- Things seem tight right now, maybe I need to take on more hours (or change jobs, or get a side gig, etc).
- I’ll work out the details later, but I need this right now.
The fact is, we are always reasoning with ourselves why we are justified in making a purchase. But when there is only one pie, all of that reasoning goes out the window. Finally, we are forced to make a real decision!
When we began percentile living, we found that rather than feeling deprived, we naturally distilled our purchases down to the things that bring us the most joy – the way God intended it to be. We no longer buy things that we don’t really care about, just because we can. It just doesn’t make sense any more.
And the things that bring us joy might be (and almost certainly are) quite different than the things that bring someone else joy. We save all year to bring our kids to Disney World each year – something that many wouldn’t even consider. And we do it within the percentile system. On the other hand, we rarely go out to eat at expensive restaurants, I can’t remember the last time I bought lunch at work, and I bike for transportation when I can. There will always be tradeoffs, but when it comes down to it, there are really just a few things that bring you that maximal joy. The rest is just filler.
Satisfaction in Simple Purchases
In a related manner, we found that limiting our spending gave us a new joy in some of the simpler purchases we make. Think back to one of the earliest times in your financial life. That might be in college, or during your first job, or maybe when you were first married. Remember how exciting it was to buy even the basic necessities? I remember something even as simple as a new $9 silicone spatula that wouldn’t melt on pans felt like a huge win.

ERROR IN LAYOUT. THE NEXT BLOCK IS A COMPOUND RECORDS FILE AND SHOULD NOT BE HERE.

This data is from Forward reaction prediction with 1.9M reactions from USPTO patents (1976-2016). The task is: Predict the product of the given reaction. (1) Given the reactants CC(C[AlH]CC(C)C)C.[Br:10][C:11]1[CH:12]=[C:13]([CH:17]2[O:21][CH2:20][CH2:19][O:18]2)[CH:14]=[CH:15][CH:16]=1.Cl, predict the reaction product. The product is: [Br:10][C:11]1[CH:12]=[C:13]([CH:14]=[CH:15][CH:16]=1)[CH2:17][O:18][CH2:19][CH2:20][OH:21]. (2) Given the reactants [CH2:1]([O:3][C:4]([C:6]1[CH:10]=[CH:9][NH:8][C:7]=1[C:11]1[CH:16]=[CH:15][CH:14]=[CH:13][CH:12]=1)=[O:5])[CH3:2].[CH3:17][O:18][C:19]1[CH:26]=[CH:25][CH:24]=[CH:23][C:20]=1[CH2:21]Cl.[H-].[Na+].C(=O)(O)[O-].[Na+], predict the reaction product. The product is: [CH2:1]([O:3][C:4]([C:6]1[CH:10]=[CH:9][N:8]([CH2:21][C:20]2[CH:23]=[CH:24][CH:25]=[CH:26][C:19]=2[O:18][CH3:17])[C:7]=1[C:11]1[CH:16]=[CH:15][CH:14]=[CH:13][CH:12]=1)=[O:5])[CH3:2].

Over time, those kinds of wins start to fade. We don’t even think about them anymore. If something costs $30 or less, we don’t even think twice about purchasing it. Then that becomes $50, then $100. Before long, the only purchases that get us excited again are the big ones: a new laptop or phone, a home remodel, a new car. Everything else is just part of the routine, on the level of groceries or paper towels.
The apostle Paul talks about some of that gradual but persistent climb in his letter to Timothy:
But godliness with contentment is great gain, for we brought nothing into the world, and we cannot take anything out of the world. But if we have food and clothing, with these we will be content. But those who desire to be rich fall into temptation, into a snare, into many senseless and harmful desires that plunge people into ruin and destruction. For the love of money is a root of all kinds of evils. It is through this craving that some have wandered away from the faith and pierced themselves with many pangs.
1 Timothy 6:6-10
When left unchecked, our heart will continue to crave more indefinitely. There will always be a new level required to bring us that same excitement. As Paul says, the escalator is a “snare” capable of “plung[ing] people into ruin and destruction.” Percentile living gave us a way out, a way to be content in the things that we have and in the simple purchases that we make.
Freedom to Spend Without Guilt
Best of all, we now have the freedom to spend without guilt. By choosing to set a limit to our lifestyle inflation, we have already made all the hard decisions up front. As a result any additional spending is guilt free.
Normally, our giving and our personal expenses are blended together and are in direct conflict. Any giving directly impacts our spending and any spending directly affects our giving. With a percentile lifestyle, we are no longer pitting our wants and needs against God’s desires. The wealth going to God’s kingdom and purposes is already taken care of. And we can spend what we have set aside for ourselves without guilt that we could be using it for more worthy purposes.
A Final Word
There are many changes that take place in our hearts when we commit to a percentile, and our spending is just one of them. To see how else we’ve been impacted, try some of the following posts: